Her name resonates the sound of respect and immense boldness, at the same time. She can…Read More →
When Feministaa sat down in a candid chat with funny woman, Radhika Vaz, we instead got to see her serious side. The popular comedian and writer talked about the lack of role models, her content being about the ‘obvious bias’ and how ‘being a feminist in India today’ is rather revolutionary!
“Why do you have to bring feminism into everything?”
For a long time, Radhika accepted that and allowed it to affect her. She claims how she didn’t identify with her issues and hid behind the expression that she personally had not experienced in a deep way. Raised by ‘feminist parents,’ she didn’t have a typical Indian girl child upbringing. Hence she didn’t really have anything she would be angry about. But this was exactly her becoming when she realized, how she was not an island, whatever happened to other people could also happen to her.
“I wanted to get married so badly. Because I just thought that was what I had to do as a woman. Otherwise, how would people respect me?” She could’ve just married anyone.
Talking about ‘sexism bleeding into our lives’, she holds, “Why shouldn’t I rebel against it? Why shouldn’t I speak up and say we don’t need to do any of these things.” After all, it could put somebody else’s mind at ease.
“What a man can do, we can do better. I’m gonna get louder, I’m gonna get more obnoxious, I’m gonna get worse and worse and worse until I feel it is 50/50.” Right now it is not even 95/5.”
Over the years, Radhika has been receiving negative reactions just for calling herself a feminist outright. What’s worse, or as she calls it sad, is that being a woman if one refuses to call herself a feminist, they are refusing to identify with their issues, and that’s equally sexist.
“Lots of actual feminists, like who believe in equal rights and gender equality, don’t want to say that they are feminists.”
Radhika bluntly claims how her source of confidence is definitely all women who come up to her and acknowledge how her work had actually helped them. The fact that she is not wasting her time but contributing in a good way keeps her tuned to her passion.
“Most confidence comes to me from other women and other fighters of the cause. They give me confidence that I am not doing this on my own.”
Radhika grins as she says how age does give her further confidence, not shying away about being in her 40s. But the prettier you are the worse it is to age, she laughs out loud!
“I never felt like I wanted to be a mum.”
Radhika holds that there is a big distinction that is needed to be made between motherhood and parenting. Motherhood is glorified and romanticized in India. The real thing is being a parent.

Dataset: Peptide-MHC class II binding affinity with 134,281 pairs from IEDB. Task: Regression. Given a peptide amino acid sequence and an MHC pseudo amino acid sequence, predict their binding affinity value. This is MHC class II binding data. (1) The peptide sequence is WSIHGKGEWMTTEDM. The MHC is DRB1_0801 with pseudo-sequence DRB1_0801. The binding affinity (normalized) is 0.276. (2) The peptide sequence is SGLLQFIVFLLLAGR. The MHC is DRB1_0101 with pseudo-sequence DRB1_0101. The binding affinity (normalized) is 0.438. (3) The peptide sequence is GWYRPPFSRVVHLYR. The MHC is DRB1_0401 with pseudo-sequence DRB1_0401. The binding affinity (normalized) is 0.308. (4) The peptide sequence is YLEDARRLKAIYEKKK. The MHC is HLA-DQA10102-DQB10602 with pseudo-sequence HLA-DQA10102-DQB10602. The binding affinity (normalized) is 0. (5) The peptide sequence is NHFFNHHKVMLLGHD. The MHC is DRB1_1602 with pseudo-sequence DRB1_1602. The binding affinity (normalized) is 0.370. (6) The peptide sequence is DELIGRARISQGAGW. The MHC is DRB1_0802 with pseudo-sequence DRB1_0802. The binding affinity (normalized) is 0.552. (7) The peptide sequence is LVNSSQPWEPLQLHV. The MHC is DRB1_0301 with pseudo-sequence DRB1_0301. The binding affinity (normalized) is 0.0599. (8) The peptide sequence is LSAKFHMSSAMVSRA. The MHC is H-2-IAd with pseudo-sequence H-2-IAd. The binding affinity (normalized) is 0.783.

“Whether you are a man or a woman, you can start to say, do I want to be a parent? Do I want to be one of those people who brings the next generation of workers into the world?”
The focus should be parenthood. A lot of parents attach ego into parenting, that’s not good. Their job is to raise kids in a certain way, educate them with ideas that are modern, forward thinking, and community-based. It is a sacred responsibility and requires great effort which not everybody is cut out for. Her own purpose she felt was rather impacting young people’s minds in a way that it allowed them to parent her back instead.
Tracing her own childhood of growing up in the Air Force and moving cross-country, Radhika says that the ‘Air Force lifestyle being grounded’ had a great positive impact on her. She grew up with no concept of a divide, be it region or religion.
“It is always about, I do, and you do. But the moment you travel around, and you live with all those different types of people, you realize everyone’s going to do their own thing whether you like it or not. You just become a little bit tolerant.”
But interestingly, she never really had a fore-vision that she would be a professional comedian when she grew up, although she did love being on-stage.
“I never looked at it like it could be a real career for me. But I think part of it was just role models, I didn’t have female comedian role models growing up.”
So when she first started working, she joined advertising. She says how she had a good time making good money and meeting interesting people. She enjoyed the fact that she could express herself in so many different ways.
But she does also accept how her shows are not well received by a certain section of society. “The only people, who seem to have a negative reaction to me, are people who know I am speaking the truth and have a problem with that truth.”
She speaks without blinking, that the general trend has been that housework is a female thing. A part of the problem is us (women), we think we can take it on and that’s the actual conditioning. Feminism is everybody’s responsibility.
“The content of my shows is typically pointing out the obvious bias.”
The issue is not that they are not outright conditioned; they just refuse to acknowledge the problem. She points out one instance when a guy tried to ban her show in Bombay via a petition. And most times, how men actually came up to her post her shows and said “That was very interesting”, with more sarcasm then praise.
For comedian Radhika Vaz, her true inspiration is fellow women.
Voraciously outspoken and using humor as the perfect weapon, comedian Radhika Vaz is unstoppably funny on her fight against the entrenched sexism in society. Radhika’s boldness and flat honesty helps create the space for other women to speak out, and loud! Watch out for the serious side of this funny-woman unplugged!
Honestly raw and terribly funny, popular comedian and writer, Radhika Vaz talks about being a feminist in India today, parenthood over motherhood and how the content of her shows are about the obvious bias! Listen to her unplugged as she holds, “Why shouldn’t I rebel against it?”
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